New England Patriots
Best thing: Gillette Stadium's lighthouse is a distinguishing feature (especially when it is covered by a Tom Brady banner), as is the bridge across part of the north end zone that serves as a meeting point for fans to congregate.
Worst thing: Traffic. The road leading to the stadium, Route 1, can be a bottleneck as it is only two lanes on each side. It's not fun sitting in that traffic and then paying $50 to park. -- Mike Reiss
New Era Field
Year opened: 1973
Best thing: Bills fans love the no-frills, often-rowdy atmosphere at New Era Field, which resembles some college venues. It's consistently one of the cheapest tickets in the NFL, and Bills fans take pride in both their tailgating experience and the camaraderie of packing the seats on a freezing winter day.
Worst thing: The stadium is 43 years old and, despite $130 million in renovations in 2014, it still lacks many of the amenities of modern NFL venues. -- Mike Rodak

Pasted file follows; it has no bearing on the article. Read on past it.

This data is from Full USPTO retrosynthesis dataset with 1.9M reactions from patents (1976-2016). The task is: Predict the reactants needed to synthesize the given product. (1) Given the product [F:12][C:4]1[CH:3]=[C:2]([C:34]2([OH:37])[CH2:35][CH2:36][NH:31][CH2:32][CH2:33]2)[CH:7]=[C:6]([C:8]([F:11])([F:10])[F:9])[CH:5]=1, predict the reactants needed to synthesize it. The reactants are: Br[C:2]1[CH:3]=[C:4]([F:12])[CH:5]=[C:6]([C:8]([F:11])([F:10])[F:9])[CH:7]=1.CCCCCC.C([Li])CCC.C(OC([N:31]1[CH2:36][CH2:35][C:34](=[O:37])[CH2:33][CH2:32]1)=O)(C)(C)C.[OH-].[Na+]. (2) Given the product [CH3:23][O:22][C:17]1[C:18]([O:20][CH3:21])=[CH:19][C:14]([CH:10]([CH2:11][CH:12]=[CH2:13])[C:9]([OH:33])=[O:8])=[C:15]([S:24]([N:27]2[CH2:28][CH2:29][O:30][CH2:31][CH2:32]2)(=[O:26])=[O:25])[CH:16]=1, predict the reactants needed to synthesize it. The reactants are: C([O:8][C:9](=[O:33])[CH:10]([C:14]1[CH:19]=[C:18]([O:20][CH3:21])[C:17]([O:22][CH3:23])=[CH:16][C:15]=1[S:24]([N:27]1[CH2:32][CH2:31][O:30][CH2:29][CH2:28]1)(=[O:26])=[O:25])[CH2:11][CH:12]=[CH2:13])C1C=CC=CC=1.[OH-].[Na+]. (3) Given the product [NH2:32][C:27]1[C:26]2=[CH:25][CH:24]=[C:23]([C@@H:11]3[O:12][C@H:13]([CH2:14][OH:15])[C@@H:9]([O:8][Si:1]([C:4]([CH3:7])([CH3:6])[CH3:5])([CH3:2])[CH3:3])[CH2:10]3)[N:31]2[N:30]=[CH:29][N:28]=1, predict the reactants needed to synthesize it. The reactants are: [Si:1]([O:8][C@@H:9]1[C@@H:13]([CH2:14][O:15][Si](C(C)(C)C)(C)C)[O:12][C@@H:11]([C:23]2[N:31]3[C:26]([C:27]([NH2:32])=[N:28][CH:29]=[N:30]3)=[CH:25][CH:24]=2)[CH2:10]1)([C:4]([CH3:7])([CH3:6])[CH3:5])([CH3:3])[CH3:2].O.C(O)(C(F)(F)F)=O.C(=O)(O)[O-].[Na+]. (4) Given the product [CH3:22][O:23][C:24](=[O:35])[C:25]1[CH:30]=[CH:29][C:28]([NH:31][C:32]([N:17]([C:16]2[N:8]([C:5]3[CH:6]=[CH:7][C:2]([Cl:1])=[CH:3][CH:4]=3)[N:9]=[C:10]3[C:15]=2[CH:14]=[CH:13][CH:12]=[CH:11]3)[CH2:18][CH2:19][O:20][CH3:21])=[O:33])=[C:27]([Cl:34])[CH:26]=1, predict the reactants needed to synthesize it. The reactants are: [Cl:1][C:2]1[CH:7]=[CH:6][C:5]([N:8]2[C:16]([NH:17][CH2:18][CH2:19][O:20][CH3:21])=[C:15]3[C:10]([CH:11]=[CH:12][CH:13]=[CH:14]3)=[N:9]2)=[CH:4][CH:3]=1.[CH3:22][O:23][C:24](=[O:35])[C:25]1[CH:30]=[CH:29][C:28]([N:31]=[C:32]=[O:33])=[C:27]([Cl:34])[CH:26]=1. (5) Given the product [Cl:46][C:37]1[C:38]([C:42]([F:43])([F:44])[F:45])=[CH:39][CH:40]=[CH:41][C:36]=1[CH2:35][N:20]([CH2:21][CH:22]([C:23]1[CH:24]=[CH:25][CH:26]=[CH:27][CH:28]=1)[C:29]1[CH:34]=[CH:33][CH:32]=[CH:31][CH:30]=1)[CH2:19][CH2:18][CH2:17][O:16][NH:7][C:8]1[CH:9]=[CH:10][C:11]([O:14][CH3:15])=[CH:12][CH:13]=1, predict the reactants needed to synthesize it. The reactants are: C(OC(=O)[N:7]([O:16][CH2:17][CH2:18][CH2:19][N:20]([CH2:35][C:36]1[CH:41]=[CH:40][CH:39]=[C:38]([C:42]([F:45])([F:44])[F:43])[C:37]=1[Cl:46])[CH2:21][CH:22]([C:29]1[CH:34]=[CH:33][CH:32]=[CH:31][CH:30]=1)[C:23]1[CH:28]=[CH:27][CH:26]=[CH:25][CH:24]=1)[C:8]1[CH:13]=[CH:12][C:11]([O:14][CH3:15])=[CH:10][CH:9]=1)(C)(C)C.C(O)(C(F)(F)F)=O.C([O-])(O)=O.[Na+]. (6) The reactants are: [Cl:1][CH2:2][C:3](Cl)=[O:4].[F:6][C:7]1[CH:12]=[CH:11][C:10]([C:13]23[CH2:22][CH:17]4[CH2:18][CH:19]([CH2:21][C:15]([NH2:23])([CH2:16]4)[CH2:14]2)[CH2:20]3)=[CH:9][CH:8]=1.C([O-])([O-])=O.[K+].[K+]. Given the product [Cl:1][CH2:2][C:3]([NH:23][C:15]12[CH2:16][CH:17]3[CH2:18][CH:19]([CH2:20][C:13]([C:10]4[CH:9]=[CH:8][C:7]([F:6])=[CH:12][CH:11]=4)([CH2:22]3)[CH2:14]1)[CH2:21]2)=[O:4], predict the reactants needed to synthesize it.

Hard Rock Stadium
Year opened: 1987
Best thing: The newly rebranded and upgraded Hard Rock Stadium features four new HD scoreboards and a canopy over the venue to protect most of the fans from the rain. It will also help keep in the crowd noise.
Worst thing: Too many Dolphins fans sell their tickets to fans of visiting teams, particularly late in the year during the stretch run. That makes it hard for Miami to establish a sizable home-field advantage. -- James Walker
New York Jets
Year opened: 2010
Best thing: Fans like the massive video screens, which stretch 118 feet wide and are located in the stadium's four corners. The exotic food choices -- including a seafood tower featuring oysters and crab claws; a filet mignon sandwich with red pepper and mozzarella -- are also a hit.
Worst thing: The stadium lacks charm. Because it houses the Jets and Giants, it had to be built with neutral colors. As a result, it has a gray cinder-block feel and look to it. And, oh yes, the ticket prices are steep. -- Rich Cimini